Coro Kaufman’s art feels real, check out the feature we did back in 2010, so do his words, his interview follows, read on.
You have quite a few pieces that combine the homelessness and creatures, what kind of commentary are you trying to make with these pieces, if any? Can you discuss the inspiration behind these pieces?
I was walking to work one day, back in 2003, and saw a homeless man having a conversation with an imaginary friend, and thought to myself how interesting it would be to film it, and then CG composite in whatever he was talking to…I kind of obsessed over the idea, since it’s a fairly common thing in SF to see folks talking to themselves. So a couple years later, I was talking about it with some of my coworkers, and one of them mentioned the idea about basing it around some sort of back story, like if there was a war for humanity hero’s journey type thing, and it just kind of brainstormed into an idea I was interested in pursuing. In late 2005, I drew and wrote 10 pages of a comic book, based off this whole bum/monster idea. I didn’t really feel confident as a comic book artist at the time, so I elaborated on the idea by doing some oil paintings and drawings to help flesh out the universe. In early 2008, I revisited the comic book and began writing and drawing a story. It turned into a 3 and a half year project called transient www.transientman.com. I just finished writing and painting the novel a couple weeks ago. It ended up being 210 pages. I’m really glad to be finished with it.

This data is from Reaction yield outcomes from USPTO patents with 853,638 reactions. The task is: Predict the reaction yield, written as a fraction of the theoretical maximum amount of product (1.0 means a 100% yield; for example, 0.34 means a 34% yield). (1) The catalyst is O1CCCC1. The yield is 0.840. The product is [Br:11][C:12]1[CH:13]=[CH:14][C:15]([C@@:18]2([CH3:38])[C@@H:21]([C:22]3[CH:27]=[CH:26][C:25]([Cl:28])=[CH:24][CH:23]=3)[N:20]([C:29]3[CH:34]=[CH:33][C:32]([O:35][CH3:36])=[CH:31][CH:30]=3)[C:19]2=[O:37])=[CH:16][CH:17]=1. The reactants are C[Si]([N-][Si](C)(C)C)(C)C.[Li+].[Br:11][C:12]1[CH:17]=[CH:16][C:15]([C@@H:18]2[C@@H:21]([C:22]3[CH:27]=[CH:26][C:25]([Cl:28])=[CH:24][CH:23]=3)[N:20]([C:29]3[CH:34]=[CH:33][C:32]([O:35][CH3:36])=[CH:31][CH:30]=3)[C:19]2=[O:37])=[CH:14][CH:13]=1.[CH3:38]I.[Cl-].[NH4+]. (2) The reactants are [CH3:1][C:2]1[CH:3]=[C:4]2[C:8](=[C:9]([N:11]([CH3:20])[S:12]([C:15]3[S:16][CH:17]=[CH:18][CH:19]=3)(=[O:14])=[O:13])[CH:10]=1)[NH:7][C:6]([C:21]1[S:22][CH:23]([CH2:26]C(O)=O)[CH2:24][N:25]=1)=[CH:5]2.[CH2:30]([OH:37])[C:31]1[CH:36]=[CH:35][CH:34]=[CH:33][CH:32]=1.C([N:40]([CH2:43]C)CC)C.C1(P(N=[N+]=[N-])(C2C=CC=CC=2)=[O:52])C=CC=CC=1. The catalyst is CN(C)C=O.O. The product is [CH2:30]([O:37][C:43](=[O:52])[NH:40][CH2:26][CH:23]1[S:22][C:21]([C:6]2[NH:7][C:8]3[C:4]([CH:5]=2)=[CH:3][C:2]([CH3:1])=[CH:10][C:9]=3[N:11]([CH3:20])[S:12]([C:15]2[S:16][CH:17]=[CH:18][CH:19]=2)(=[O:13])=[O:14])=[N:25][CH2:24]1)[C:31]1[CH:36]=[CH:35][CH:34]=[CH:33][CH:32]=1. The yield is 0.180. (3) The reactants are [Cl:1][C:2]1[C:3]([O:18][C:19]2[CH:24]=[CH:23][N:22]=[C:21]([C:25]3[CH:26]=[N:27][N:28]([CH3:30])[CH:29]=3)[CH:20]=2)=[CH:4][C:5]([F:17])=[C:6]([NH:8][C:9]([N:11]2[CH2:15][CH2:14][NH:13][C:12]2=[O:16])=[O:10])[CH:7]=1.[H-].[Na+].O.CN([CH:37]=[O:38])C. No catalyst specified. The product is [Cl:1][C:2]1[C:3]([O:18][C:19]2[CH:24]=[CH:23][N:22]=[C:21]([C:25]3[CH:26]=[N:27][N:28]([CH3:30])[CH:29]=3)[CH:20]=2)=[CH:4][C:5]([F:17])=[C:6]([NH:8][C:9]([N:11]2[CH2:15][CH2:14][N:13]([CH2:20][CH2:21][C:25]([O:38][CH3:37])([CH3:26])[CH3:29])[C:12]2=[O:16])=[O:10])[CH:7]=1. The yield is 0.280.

How long have you been painting?
I started writing graffiti in 1992, which led to lots of mural painting. I began painting in oils around 1998. I tried it and fell in love.